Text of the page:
In scenes more private but not dissimilar to those engendered by Yasser Arafat’s last-minute refusal to sign off on the maps under Oslo’s Gaza-Jericho agreement in Cairo in 1994, tempers rose, an exasperated Foreign Minister Tzipi Livni lost patience with her negotiating counterpart Ahmed Qurei, and the intervention of Secretary of State Condoleezza Rice was required to get Palestinian assent to a document which, though every formulation has significance, merely sets out the framework for negotiating rather than any binding terms of agreement.

This last-minute dispute must surely be recognized as a microcosm of the bitter and protracted argument that will doubtless accompany every step of the near-impossible journey toward a permanent accord in the accelerated timetable of the next year or so. Just 24 hours after all the ceremonies were over, indeed, Olmert was telling Israeli reporters on Wednesday that while he would be making every effort to meet the ‘end of 2008′ ambition, if it didn’t pan out, so be it. And while this was a particularly supportive US administration under whose auspices to work, he had spoken to every major presidential candidate and had no doubt that whoever succeeded Bush would, if necessary, maintain US backing for the new diplomatic effort, too.

THE CENTRAL change of tack that is intended to liberate what we should now start calling the Annapolis Process from the abortive efforts of the past two decades is the formal delinking of talks on the core ‘final status’ issues from the day-to-day realities of Israeli-Palestinian life.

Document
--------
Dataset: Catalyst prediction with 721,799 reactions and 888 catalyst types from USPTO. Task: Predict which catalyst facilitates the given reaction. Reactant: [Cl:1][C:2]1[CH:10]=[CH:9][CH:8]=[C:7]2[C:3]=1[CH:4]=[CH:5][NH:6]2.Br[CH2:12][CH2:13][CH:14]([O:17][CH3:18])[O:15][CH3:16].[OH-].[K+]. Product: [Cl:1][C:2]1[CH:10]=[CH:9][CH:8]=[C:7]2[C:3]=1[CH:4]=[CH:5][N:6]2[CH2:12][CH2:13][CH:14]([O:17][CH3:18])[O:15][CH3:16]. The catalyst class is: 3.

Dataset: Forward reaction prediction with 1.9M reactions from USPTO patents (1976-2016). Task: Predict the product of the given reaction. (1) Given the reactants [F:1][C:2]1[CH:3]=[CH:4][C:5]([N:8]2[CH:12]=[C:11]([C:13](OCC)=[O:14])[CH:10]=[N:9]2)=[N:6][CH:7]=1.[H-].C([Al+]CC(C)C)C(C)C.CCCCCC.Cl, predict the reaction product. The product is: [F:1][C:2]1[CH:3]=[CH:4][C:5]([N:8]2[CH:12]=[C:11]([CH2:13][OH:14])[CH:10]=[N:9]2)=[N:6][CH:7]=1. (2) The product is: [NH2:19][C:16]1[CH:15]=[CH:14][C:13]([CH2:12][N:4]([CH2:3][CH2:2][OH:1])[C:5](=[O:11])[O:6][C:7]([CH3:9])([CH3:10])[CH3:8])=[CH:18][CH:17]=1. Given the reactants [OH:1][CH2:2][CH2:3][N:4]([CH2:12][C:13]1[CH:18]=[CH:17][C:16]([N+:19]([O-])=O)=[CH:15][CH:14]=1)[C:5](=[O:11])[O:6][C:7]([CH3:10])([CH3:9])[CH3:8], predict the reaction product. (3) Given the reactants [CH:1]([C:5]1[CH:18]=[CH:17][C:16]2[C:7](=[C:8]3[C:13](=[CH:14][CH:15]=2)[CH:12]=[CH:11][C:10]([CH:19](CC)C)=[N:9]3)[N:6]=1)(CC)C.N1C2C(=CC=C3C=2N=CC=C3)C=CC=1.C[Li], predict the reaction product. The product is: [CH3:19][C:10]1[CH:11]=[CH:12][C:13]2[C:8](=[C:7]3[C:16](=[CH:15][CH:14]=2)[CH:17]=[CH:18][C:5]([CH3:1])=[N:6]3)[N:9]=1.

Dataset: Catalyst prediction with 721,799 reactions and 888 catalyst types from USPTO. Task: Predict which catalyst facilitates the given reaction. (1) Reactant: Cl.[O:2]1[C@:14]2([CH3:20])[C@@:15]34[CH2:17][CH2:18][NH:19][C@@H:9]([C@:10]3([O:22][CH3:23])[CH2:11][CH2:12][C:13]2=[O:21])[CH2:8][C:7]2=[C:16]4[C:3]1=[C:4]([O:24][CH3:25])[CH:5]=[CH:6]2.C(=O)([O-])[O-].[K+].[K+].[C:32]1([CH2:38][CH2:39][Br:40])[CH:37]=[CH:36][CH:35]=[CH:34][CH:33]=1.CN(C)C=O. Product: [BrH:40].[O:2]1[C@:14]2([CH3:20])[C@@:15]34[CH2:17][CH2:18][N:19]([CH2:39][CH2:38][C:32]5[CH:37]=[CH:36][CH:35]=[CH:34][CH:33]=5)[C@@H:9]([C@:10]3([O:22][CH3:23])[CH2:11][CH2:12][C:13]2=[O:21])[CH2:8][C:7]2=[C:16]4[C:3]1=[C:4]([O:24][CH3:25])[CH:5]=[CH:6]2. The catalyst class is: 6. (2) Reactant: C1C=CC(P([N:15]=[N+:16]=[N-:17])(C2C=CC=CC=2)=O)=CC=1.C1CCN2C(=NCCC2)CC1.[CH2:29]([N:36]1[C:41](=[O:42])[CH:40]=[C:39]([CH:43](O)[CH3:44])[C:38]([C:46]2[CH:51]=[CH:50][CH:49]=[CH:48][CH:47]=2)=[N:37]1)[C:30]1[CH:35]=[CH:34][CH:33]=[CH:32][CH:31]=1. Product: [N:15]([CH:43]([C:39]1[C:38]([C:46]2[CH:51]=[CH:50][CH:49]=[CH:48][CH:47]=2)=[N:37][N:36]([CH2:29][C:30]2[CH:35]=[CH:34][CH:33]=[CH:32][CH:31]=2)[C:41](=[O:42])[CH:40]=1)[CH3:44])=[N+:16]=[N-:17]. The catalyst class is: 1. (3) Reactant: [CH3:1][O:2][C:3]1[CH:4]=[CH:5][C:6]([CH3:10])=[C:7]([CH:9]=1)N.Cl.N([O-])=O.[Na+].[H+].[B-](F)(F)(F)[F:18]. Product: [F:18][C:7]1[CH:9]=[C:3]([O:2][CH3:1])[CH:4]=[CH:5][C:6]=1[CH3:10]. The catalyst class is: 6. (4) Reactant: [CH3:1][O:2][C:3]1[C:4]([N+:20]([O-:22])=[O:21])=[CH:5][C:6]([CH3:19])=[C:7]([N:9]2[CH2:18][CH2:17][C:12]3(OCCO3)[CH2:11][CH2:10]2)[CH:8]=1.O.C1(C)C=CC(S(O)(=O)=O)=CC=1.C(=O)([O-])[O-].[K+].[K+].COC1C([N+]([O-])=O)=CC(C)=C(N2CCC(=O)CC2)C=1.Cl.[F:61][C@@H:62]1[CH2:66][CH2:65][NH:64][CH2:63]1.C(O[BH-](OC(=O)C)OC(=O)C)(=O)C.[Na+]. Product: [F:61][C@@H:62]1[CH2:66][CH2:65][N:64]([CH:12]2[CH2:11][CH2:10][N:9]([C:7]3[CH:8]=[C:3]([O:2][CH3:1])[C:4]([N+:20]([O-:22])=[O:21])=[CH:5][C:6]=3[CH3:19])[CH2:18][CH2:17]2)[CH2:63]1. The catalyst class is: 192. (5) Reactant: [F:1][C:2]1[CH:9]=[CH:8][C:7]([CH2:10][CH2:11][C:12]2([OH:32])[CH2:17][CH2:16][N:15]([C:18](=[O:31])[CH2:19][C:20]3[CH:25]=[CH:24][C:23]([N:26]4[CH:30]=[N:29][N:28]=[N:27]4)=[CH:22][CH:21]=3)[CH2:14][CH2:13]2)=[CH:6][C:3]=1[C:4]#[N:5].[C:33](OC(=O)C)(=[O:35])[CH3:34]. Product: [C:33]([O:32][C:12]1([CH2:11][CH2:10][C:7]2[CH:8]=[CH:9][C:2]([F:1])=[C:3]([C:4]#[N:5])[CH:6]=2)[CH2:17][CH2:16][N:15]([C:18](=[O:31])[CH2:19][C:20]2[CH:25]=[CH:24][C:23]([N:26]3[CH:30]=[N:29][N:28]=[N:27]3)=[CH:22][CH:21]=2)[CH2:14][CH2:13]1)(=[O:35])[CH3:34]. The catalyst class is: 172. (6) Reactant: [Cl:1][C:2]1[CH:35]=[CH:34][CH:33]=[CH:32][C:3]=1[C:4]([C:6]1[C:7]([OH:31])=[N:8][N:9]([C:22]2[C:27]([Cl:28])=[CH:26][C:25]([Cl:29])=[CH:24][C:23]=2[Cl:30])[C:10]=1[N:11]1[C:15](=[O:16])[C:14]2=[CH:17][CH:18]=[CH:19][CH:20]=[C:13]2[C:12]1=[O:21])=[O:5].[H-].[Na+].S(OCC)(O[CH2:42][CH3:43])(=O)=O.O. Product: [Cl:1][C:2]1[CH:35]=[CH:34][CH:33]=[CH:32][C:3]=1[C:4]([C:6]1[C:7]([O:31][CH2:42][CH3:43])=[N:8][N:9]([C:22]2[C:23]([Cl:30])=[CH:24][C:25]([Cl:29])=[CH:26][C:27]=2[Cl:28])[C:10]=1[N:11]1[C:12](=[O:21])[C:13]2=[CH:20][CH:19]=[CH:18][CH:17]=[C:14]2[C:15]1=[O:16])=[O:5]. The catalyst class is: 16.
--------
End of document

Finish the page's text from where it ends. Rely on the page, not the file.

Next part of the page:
Where the Oslo process sought to gradually create an improvement of conditions on the ground, and of relationships between the two sides, that might somehow enable them to eventually grapple with the most complex and divisive issues, the Annapolis Process acknowledges that the situation on the ground is dire and worsening – Hamas has taken over Gaza and threatens Abbas’s grip in the West Bank, rockets are raining into Israel, Iran is relentlessly arming the Islamists and encouraging further terrorism, Israeli security precautions have exacerbated Palestinian economic woesÉ The aim now, therefore, is for a reverse Oslo process, where agreement on the thorniest matters, the creation of a so-called ‘political horizon,’ rekindles optimism among the Israeli and Palestinian publics, and encourages a new spirit of moderation that gradually enables a calmer reality to flourish.